According to this conceptualization, any time a provider (e.g., amusement park, recreation center, fitness trainer, parent) intentionally manipulates some aspect of an experience (e.g., setting, rules, equipment), it would be considered a structured experience. …Most, if not all, experiences are structured to some degree or another. Therefore, the term structured experience and experience are used interchangeably for the remainder of the paper.” (p. 603)Duerden, M.D., Ward, P., & Freeman, P. A.
“The nature of the participant-provider interaction and the subjective nature of participant’s perceptions of experiences (Tinsley & Tinsley, 1986) are what make experiences such a complex phenomena.” (p. 612)Duerden, M.D., Ward, P., & Freeman, P. A.
Gary D. Ellis, Patti A. Freeman, Tazim Jamal & Jingxian Jiang (2017): A theory of structured experience, Annals of Leisure Research, pp. 3-4, DOI: 10.1080/11745398.2017.1312468
“Our structured experience theory extends Duerden, Ward, and Freeman (2015). We define structured experience as a planned invitation extended by an experience provider (i.e. a ‘manipulated framework’) for a heightened subjective state of motivation, attention, and emotion to occur. Examples of providers are tourism industry professionals, recreation professionals, parents when they provide immediate play experiences for their children, workers at specific attractions at festivals and events, or any other ‘tutor’ (Bishop and Jeanrenaud 1991; Nilsen and Dale 2013) in a recreation or play situation.
Our definition of structured experience parallels Rossman and Schlatter’s (2011, 5) definition of a recreation program: ‘a designed opportunity for a leisure experience to occur’. Experiences are structured (designed and staged) by experience industry professionals and by other tutors to yield immersive, engaging, or absorbing (Douglas 2007; Pine and Gilmore 1999, 2011; Reeve 2013) subjective experiences for others. Structured experience theory and the notion of recreation programming (Rossman and Schlatter 2011) both assume that knowledge and effective deployment of specialized strategies heighten and add value to participants’ immediate subjective experiences.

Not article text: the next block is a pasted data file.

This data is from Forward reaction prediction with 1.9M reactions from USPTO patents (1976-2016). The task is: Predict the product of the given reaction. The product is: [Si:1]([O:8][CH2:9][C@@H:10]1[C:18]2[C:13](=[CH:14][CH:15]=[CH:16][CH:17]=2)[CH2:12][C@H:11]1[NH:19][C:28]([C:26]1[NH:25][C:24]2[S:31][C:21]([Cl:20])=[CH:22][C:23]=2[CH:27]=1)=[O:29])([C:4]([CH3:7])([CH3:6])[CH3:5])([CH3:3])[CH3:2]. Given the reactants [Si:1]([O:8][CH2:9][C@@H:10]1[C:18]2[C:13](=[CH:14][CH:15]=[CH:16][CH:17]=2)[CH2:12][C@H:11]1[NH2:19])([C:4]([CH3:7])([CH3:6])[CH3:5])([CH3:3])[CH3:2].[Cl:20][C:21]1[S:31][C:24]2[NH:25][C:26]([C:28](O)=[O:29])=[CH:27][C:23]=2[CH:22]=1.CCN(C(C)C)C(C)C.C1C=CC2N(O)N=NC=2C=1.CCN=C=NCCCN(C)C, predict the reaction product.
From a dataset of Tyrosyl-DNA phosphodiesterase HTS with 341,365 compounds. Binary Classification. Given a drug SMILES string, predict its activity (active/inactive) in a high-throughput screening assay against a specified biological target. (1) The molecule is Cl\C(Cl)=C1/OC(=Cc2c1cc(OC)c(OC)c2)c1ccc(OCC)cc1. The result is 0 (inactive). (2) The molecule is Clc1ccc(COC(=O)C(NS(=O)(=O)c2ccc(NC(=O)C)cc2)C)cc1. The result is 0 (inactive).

Within structured experience theory, structured experiences have the following characteristics:
– Structured experiences have definable beginning and ending points.
– Structured experiences have durations ranging from a few seconds to a few hours.
– Structured experiences proceed uninterrupted by other activities.
– Structured experiences are deployed (structured) through planned encounters.
Our conception of structured experience also fits well with Dewey’s ( 1987, 35) description of a completed experience:
‘We have an experience when the material experienced runs its course to fulfillment. Then and only then is it integrated within and demarcated in the general stream of experience from other experiences. A piece of work is finished in a way that is satisfactory; a problem receives its solution; a game is played through; a situation, whether that of eating a meal, playing a game of chess, carrying on a conversation, writing a book, or taking part in a political campaign, is so rounded out that its close is a consummation and not a cessation. Such an experience is a whole and carries with it its own individualizing quality and self-sufficiency.’
It should be noted, however, that two of the examples from Dewey’s definition above depart from our conception of a structured experience. ‘Writing a book’ likely requires several days or weeks of effort and does not meet our standard of being uninterrupted. A particular bout or instance of writing could qualify as a structured experience, but writing an entire book does not. ‘Taking part in a political campaign’ is also a departure from our theory’s perspective on experience. An individual can participate in a number of structured experiences, such as fundraising events, debates, and discussions of strategy over an extended period of time. The individual events would be structured experiences, but the overall campaign would not.” (pp. 3-4)Gary D. Ellis, Patti A. Freeman, Tazim Jamal & Jingxian Jiang
Every attempt was made to capture authors’ contributions to defining and/or describing “experience” or “experience design”. Apologies for any omissions or misinterpretation of content intended by authors – and as this is a work in progress, please let us know what we may have missed!